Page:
The story does indeed follow two women, Jessica and Coco, who live in the same neighborhood in the Bronx. The book starts out following Jessica more, and focuses more on Coco as she becomes interested in Jessica's brother, Cesar. Each of them is the product of a broken home, gets involved with criminals, has multiple kids by multiple parents, etc. That side of the story is pretty depressing, sure.

There's a lot of hope to the story, and a lot of attempt to struggle to improve, though. To make things happier for their kids, to provide a better life, to work some way out - these are the goals. Jessica and Coco, and really, everyone around them, make good choices some small amount of the time, and bad choices the rest of it, and unfortunately, it seems like you really need to make the right choice every time and have good luck to get out of the situation, and even if they know approaches - how to go homeless for a while to get better housing, how to move around to maximize your chances, etc. - the luck isn't perfect, and the ties to family are too strong to really escape.

There's a ton more to say about this book, all sorts of points to think from, about a kind of life that I've never had or probably never really could have imagined. LeBlanc's prose is clean and non-judgmental, and she had all the access she needed to tell the story properly. Not judging these people gives the book the impact it has; you can see their hopes and you can see their problems presented in an even-handed light. In the end, you feel worst for the kids, of which there are quite a lot, but then, at the outset of the story, Jessica, Coco, Jessica's brother and Coco's boyfriend Cesar, etc. were mostly kids, too.

Actually, in a sense, I feel worst for one of the secondary characters, Milagros, who was the best friend of Jessica's first baby's father. She decries relationships with men, doesn't want to have kids, and just wants to be independent, and because of the ties in the community she has, ends up with a life that she really couldn't have wanted, even if she makes a lot of the right choices for herself.

What it comes down to, then, is that this story speaks powerfully to the stickiness of poverty and its culture. There are no shortcuts out, and everything can drag you back in. The criminals have the flashy money and the easier life, it seems, but then they get sent to prison and are gone. Abuse is rampant, both physical and sexual, of children and adults, and then the victims have to live with that forever. The system set up to help them seems arbitrary, and has a hard time accommodating single mothers with multiple kids by different fathers, which almost all of these families are. Not having money means skimping on everything, but you need to look right to show poverty isn't grinding you down, so you buy the name brands and the pretty clothes and then flail for everything else. Whenever there is money, you have all sorts of ties to pay back to your family and friends - and there are all sorts of connections - and it seems gone within an instant.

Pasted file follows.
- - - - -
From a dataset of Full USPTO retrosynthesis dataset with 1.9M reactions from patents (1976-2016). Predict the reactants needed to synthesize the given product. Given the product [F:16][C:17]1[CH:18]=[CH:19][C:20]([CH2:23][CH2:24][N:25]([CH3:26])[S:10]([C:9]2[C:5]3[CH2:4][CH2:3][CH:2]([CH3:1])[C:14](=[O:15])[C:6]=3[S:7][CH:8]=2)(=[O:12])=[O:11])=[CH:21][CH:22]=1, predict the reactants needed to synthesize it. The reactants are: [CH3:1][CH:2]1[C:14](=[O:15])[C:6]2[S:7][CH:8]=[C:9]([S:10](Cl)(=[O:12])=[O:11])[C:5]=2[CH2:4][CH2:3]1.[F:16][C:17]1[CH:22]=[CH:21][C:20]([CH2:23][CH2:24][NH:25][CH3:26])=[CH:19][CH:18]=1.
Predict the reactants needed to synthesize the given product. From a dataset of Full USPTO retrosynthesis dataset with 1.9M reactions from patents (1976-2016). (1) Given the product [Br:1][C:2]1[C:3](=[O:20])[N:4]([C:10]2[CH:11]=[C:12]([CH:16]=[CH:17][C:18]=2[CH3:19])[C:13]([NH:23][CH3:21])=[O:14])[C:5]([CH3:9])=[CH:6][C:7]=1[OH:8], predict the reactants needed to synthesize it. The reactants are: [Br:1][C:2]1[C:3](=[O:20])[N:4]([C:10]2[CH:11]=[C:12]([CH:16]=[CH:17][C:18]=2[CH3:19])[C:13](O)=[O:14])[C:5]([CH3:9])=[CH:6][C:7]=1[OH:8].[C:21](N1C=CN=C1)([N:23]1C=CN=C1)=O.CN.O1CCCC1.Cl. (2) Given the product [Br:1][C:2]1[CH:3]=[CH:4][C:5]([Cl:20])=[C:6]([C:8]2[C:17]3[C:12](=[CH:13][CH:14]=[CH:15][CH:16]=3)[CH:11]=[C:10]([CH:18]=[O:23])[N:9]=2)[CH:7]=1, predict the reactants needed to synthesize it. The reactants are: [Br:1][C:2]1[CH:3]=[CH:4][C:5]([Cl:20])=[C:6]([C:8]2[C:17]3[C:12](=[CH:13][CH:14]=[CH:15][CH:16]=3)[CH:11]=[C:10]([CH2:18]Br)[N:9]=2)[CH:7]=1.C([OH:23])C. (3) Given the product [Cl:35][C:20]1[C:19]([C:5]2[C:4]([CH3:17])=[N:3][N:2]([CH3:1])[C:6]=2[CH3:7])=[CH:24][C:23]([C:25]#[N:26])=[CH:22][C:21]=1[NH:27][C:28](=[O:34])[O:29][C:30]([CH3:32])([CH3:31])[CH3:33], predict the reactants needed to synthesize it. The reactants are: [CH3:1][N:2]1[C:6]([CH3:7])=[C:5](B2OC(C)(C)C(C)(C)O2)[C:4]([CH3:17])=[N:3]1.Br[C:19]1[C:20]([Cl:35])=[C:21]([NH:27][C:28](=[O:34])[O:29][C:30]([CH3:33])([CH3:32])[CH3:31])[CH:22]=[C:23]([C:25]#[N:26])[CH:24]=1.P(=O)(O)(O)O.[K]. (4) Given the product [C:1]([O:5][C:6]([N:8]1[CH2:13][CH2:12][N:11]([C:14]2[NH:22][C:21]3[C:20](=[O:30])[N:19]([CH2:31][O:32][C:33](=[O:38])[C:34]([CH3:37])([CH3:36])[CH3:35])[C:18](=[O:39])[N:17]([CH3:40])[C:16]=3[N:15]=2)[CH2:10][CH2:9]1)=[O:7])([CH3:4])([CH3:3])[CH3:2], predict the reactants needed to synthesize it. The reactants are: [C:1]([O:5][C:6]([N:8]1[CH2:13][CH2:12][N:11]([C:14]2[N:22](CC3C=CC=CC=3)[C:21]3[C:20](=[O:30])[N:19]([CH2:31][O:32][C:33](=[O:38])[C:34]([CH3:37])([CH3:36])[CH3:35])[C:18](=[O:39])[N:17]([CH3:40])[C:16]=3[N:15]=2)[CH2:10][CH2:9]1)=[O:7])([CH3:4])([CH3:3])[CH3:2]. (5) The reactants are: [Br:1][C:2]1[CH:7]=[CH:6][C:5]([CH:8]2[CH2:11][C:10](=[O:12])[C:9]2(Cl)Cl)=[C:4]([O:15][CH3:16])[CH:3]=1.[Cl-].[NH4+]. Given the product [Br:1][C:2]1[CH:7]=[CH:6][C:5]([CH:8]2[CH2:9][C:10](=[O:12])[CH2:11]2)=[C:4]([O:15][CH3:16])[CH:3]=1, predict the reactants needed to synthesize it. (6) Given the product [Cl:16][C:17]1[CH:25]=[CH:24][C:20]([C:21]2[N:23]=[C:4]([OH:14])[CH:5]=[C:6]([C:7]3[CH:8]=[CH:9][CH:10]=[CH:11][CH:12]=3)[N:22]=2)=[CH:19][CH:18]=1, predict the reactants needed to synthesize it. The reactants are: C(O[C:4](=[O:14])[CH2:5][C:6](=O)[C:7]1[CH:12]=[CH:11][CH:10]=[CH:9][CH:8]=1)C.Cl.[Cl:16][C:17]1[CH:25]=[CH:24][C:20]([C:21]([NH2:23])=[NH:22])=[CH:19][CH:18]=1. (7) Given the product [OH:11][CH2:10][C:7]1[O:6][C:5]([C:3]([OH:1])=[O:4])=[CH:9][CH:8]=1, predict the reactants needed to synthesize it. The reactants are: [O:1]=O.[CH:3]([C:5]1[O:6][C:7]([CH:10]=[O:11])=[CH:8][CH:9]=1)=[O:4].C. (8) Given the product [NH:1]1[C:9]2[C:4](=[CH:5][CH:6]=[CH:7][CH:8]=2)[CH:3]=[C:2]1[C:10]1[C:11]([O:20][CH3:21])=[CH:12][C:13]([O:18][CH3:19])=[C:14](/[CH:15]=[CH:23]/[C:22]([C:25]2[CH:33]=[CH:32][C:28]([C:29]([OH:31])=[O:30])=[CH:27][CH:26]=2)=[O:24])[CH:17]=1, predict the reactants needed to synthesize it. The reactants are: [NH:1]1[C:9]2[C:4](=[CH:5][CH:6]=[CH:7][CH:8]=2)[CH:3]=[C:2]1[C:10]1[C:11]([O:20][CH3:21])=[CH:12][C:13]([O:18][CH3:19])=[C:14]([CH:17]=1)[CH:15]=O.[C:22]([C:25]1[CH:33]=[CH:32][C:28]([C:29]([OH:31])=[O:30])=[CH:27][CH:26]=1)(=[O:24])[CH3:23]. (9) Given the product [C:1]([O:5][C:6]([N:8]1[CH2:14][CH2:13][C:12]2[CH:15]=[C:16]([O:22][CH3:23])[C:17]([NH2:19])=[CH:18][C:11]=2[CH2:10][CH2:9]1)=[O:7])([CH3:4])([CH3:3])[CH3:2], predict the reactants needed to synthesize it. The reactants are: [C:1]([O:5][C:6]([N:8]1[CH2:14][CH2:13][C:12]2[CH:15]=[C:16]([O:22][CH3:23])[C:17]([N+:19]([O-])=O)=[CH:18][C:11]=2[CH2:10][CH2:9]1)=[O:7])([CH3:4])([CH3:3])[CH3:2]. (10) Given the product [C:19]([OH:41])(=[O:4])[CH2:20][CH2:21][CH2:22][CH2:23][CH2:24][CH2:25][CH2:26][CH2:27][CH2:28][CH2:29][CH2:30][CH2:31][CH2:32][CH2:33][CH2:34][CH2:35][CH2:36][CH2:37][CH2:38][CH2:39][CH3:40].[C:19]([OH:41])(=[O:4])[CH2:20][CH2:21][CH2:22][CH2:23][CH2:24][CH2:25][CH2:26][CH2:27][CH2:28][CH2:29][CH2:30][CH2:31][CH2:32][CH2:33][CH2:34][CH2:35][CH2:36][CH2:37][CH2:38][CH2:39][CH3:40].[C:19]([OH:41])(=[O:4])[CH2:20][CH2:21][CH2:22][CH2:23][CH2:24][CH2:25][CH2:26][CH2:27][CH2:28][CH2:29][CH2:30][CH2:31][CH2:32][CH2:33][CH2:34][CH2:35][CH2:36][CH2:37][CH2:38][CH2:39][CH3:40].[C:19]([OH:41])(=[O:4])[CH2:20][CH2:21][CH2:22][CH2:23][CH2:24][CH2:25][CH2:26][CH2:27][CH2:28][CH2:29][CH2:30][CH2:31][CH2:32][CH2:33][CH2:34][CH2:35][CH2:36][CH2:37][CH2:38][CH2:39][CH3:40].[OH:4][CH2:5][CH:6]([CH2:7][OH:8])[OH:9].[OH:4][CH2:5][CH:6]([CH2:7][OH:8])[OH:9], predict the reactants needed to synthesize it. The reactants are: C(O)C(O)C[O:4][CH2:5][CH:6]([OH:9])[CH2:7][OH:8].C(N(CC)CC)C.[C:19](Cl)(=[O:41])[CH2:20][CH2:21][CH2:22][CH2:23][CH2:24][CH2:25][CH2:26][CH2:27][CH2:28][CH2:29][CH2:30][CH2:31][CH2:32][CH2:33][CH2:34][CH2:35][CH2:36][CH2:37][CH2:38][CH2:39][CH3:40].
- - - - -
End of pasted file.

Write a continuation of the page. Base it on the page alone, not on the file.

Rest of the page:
This book really powerfully gets across to me the power of boredom, though. Good choices could be made more easily, but there's no access to a lot of the resources needed to fix that, and where there are, there's still awful, crushing boredom. So getting in fights is better than being bored, or hooking up with someone you shouldn't is better than just being bored, or getting high is better than just doing nothing. So many of the choices seem driven by just not having anything else apparent they can do, and that's what's ultimately the hardest to read.

So: yes, when you approach a book that seems this depressing, it can be hard, but something, there's a lot more there than the first description you hear. A lot more to make you think, and a lot more to life than just the hardships. These are real people, you can feel it, and there are real lessons to be learned. No wonder this got so many accolades. I very highly recommend this one.
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LibraryThing member PamelaReads
A true story of poverty, addiction, babies having babies, and the vicious cycle that all of this perpetuated for a couple of families in the Bronx during the ‘80s. Although the book focused on two families, this was basically an ethnographic study that could have been dissected from any project in North America, at any time in the last five or six decades.… (more)
LibraryThing member jessicahandler
Literary nonfiction of the first order.
LibraryThing member allison.sivak
I read this right after The Warmth of Other Suns, and so I found the voice to be less personal and warm and out-front than in that book.
LibraryThing member satyridae
Riveting portrait of a family in the Bronx ghetto where they live. The author became part of this family for 10 years, and her immersion gives this book a verisimilitude that is often lacking in less well-researched books I've read. It was a difficult read but a fascinating one.
LibraryThing member deldevries
well written, but I'm just not interested in the story and the characters (people). This doesn't fit my criteria for one of the 100 New Classics.
LibraryThing member bookwormteri
Heartbreaking and fascinating. How much drug culture pervades some inner cities and affects every aspect of life. I can't believe that these girls have so many kids and so young and so little education to be prepared for anything. It's just sad. But a great read.
LibraryThing member jasonli
A surprisingly-thrilling and superbly-researched real-life story about a family, struggling to grow, struggling to get by in the roughest parts of New York during the 80s and 90s.
LibraryThing member mjlivi
An incredible portrait of the joint impacts of poverty and the drug war in the US. The author walks a fine line between journalism and voyeurism at times, but the simple act of telling the in-depth stories of these families making ends meet is tremendously confronting and powerful. And, to be honest, a bit dispiriting.